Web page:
Cantor's method of comparing set size uses one to one correspondence i.e. existence of a bijection. Now, set A = (0, 1) and set B = (0, 2). Using the function x → 2 x, every element of set A can be uniquely mapped to that of set B. This is irrefutable.

However, what also appears correct is that size of set B has to be greater than set A because every element of set A is of the form 0.xxxxxx... and every element can be transformed by replacing 0 with 1, this makes it a member of set (1, 2). Set B consists of this set and the initial set A. Clearly this is also intuitively correct. And therefore set B is larger than set A. What is the explanation of this counter intuitive result? Is it something about our understanding of infinite sets? Has any philosopher seriously considered the possibility that set theory might be just wrong or our interpretation might be skewed?


It is simple.

We have two approaches to "measuring" the size of two sets. The first one is based on counting and it is the usual one we are accustomed to with finite sets : if the number of elements of set A is lesser than the numbe rof elements of set B (and this amounts to saying that A is a proper subset of B) then we say that B is Greater than A.

When we move to infinite sets, the issue is that we have no easy way to extend the usual way of counting the elements of a sets.

Thus, Cantor's intuition is that we can generalize the usual way of counting the elements of a set - i.e. defining a bijection between the set and a natural number - and founding it on the concept of bijection between sets whatever :

two sets (finite or infinite) are equinumerous when there is a bijection between them.

This new definition does not add nothing in the case of finite sets : two finite sets are equinumerous exactly when they have the same number of elements (the number we get counting them).

Cantor's new way of counting the elements of a collection is based on the notion of one-to-one correspondence, which is prior to (and independent of) the concept of counting number.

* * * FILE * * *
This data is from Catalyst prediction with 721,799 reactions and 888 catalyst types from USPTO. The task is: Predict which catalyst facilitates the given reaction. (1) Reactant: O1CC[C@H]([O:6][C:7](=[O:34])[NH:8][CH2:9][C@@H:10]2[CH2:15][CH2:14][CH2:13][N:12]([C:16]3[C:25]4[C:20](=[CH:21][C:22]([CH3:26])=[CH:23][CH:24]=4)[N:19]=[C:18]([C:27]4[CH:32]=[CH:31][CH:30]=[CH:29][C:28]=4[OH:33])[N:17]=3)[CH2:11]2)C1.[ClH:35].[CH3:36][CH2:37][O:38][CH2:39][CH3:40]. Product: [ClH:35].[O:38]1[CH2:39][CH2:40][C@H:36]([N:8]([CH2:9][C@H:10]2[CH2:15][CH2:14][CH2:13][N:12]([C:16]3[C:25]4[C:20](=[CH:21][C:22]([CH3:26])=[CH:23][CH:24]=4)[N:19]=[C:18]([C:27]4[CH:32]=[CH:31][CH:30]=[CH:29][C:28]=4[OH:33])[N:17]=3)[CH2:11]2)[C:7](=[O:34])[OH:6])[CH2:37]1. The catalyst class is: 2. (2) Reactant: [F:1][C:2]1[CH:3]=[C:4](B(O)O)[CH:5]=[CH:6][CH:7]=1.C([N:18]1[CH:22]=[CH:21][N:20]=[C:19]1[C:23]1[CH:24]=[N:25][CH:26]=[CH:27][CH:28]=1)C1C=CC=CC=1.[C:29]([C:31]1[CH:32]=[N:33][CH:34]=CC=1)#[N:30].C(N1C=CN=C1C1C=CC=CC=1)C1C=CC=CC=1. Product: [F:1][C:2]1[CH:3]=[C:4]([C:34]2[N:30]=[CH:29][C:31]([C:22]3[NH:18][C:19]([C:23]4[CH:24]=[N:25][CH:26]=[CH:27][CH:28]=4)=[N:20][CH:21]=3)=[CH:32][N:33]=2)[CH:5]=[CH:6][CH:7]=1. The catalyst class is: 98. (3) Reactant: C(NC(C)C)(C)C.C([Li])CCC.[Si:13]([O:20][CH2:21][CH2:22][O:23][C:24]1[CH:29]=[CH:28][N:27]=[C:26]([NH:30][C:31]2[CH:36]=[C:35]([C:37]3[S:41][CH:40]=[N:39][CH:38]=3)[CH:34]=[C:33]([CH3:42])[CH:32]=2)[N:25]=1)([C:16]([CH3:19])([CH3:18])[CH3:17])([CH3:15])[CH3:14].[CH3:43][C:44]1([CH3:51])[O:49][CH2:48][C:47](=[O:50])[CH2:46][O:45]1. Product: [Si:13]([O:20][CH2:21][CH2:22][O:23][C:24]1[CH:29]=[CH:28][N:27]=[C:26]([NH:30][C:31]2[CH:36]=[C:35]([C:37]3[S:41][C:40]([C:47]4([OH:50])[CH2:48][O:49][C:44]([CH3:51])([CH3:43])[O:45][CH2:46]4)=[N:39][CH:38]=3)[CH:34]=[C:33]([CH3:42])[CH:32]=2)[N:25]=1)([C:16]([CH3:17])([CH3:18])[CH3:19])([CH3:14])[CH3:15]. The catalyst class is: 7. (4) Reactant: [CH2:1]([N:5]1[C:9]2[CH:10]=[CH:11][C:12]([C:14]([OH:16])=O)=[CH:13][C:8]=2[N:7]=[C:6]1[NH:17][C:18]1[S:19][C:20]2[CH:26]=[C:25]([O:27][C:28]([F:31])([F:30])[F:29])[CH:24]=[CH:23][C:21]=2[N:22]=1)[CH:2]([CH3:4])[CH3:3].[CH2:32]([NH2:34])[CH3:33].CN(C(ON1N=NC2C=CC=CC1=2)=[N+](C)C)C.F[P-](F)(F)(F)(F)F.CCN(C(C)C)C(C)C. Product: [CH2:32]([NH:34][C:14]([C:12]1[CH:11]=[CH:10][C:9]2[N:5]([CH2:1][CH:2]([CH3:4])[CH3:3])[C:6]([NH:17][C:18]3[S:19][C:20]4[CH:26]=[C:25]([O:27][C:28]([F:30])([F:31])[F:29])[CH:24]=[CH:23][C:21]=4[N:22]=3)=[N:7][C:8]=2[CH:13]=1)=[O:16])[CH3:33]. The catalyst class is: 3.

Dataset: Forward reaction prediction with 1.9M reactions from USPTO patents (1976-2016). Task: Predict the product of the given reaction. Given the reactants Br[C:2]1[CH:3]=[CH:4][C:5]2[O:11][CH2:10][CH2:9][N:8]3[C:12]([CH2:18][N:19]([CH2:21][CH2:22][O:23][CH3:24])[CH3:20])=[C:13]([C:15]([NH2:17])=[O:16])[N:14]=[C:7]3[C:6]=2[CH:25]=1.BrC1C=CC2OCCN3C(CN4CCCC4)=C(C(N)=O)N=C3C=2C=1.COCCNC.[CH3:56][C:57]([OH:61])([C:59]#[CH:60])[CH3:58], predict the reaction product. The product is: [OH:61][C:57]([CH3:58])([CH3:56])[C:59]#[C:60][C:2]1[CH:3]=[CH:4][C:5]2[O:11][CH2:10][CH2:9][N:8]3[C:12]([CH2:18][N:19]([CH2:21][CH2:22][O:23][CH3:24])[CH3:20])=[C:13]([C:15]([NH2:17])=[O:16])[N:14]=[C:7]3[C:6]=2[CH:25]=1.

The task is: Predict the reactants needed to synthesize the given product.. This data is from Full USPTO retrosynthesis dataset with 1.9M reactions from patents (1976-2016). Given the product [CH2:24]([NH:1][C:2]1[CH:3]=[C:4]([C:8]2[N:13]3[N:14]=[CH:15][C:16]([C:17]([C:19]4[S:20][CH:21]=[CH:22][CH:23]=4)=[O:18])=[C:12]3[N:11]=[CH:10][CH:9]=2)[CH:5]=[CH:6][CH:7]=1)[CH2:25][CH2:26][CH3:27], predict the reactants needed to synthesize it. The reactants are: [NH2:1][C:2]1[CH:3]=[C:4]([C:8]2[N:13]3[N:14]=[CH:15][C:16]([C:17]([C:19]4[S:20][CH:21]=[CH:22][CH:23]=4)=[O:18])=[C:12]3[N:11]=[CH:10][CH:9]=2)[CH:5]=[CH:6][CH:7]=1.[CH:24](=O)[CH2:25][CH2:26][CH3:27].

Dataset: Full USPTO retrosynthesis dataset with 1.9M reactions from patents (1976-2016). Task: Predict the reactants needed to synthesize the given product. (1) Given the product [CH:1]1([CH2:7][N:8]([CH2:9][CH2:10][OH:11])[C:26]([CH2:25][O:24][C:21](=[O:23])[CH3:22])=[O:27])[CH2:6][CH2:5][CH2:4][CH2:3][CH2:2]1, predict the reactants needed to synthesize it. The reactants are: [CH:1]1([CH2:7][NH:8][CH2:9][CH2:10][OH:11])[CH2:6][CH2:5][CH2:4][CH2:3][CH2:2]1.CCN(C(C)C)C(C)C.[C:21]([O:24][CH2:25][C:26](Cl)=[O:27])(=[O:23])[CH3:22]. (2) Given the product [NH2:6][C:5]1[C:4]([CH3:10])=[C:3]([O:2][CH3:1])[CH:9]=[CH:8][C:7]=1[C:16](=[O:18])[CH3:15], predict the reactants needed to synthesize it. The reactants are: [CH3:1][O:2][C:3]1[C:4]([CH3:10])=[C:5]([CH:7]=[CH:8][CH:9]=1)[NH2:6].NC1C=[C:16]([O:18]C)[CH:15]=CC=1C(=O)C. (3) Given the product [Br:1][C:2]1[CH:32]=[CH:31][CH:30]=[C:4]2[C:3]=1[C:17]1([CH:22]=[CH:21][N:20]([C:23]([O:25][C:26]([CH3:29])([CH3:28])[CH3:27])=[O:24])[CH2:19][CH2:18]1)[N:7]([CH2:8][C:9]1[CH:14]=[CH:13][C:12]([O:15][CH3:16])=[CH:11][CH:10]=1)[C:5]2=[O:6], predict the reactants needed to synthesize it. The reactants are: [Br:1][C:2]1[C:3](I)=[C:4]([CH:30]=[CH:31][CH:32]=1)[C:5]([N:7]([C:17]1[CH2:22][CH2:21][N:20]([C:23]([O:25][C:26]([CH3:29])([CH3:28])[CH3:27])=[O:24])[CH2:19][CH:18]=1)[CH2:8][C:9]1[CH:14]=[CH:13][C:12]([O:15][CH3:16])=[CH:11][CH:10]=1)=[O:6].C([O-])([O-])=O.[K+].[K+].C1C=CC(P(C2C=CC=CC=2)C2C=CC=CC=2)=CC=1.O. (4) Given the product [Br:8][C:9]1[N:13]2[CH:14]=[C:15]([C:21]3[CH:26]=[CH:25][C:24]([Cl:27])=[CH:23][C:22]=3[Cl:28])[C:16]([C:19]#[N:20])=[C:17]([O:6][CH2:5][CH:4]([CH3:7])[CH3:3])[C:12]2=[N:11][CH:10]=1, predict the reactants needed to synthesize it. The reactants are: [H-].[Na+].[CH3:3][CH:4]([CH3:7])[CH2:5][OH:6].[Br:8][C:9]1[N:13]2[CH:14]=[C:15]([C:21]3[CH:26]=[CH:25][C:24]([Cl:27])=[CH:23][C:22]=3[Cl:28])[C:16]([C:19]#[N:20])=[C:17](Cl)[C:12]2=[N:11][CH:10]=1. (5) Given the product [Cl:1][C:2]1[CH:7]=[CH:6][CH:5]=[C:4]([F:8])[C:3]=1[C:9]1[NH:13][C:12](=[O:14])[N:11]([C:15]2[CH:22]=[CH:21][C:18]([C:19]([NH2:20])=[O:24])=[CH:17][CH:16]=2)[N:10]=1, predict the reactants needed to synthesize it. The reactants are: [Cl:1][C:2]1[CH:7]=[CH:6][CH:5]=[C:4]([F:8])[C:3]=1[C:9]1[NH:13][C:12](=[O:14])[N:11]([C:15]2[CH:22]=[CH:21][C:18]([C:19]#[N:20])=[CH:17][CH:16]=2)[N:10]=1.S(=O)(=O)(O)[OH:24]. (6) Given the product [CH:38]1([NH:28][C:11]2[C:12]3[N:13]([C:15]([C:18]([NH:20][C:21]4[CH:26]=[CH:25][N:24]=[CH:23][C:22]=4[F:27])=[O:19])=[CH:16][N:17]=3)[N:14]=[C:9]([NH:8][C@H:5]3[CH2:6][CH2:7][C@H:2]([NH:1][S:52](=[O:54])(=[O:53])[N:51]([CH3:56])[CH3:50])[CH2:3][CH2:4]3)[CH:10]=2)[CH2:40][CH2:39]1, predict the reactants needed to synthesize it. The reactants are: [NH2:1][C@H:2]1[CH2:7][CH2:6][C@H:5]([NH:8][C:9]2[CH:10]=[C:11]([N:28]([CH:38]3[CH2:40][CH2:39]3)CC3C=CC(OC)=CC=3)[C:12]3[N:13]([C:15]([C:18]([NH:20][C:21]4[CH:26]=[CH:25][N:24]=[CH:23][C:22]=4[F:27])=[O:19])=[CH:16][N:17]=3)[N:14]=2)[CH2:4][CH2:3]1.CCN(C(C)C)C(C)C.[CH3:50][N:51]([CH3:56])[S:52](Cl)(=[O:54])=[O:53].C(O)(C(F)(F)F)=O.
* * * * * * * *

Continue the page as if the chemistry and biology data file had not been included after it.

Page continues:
The basic result is that the new definition is applicable also to infinite sets and give us a way to measure their size.

The "unpleasant" result is that two infinite sets can be equinumerous also if one is a proper subset of the other.

This means that - for infinite sets - the well-know principle expressed by Euclid with :

Common notion 5. The whole is greater than the part,

is not applicable.

The fact that the use of the said principle may lead to problems with infinite sets was already known since at least Middle Ages; see the so-called Galileo's paradox.

So yes, the issue is related to

our understanding of infinite sets.

With infinite sets modern mathematics has stretched our intuition that is clearly based on our experience with "finite" facts.

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  • Does that mean conventional meanings of the words 'equal in size' don't hold in case of infinite sets? All we can say is that we can show the existence of a bijection, and that's it. That it is a purely technical result, and any philosophical discussion (i.e. talking about it in natural language) only leads to wrong distorted ideas? – Ajax Jun 21 '19 at 15:20
  • Because, if taking bijection to literally imply equal number of elements, one needs to list them -to be able to 'say' that there are equal number of elements. Since this cannot be done, and we can always list more numbers in either set to satisfy bijection, they are sort of equal in 'some' way, but definitely not in a strictly countable sense? That ideas of countability don't work here. – Ajax Jun 21 '19 at 15:24
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    @Ajax - the conventional meanings of the words 'equal in size' implies - for finite sets - that neither of them is a proper subset of the other. This is not the case for infinite sets. – Mauro ALLEGRANZA Jun 21 '19 at 16:04

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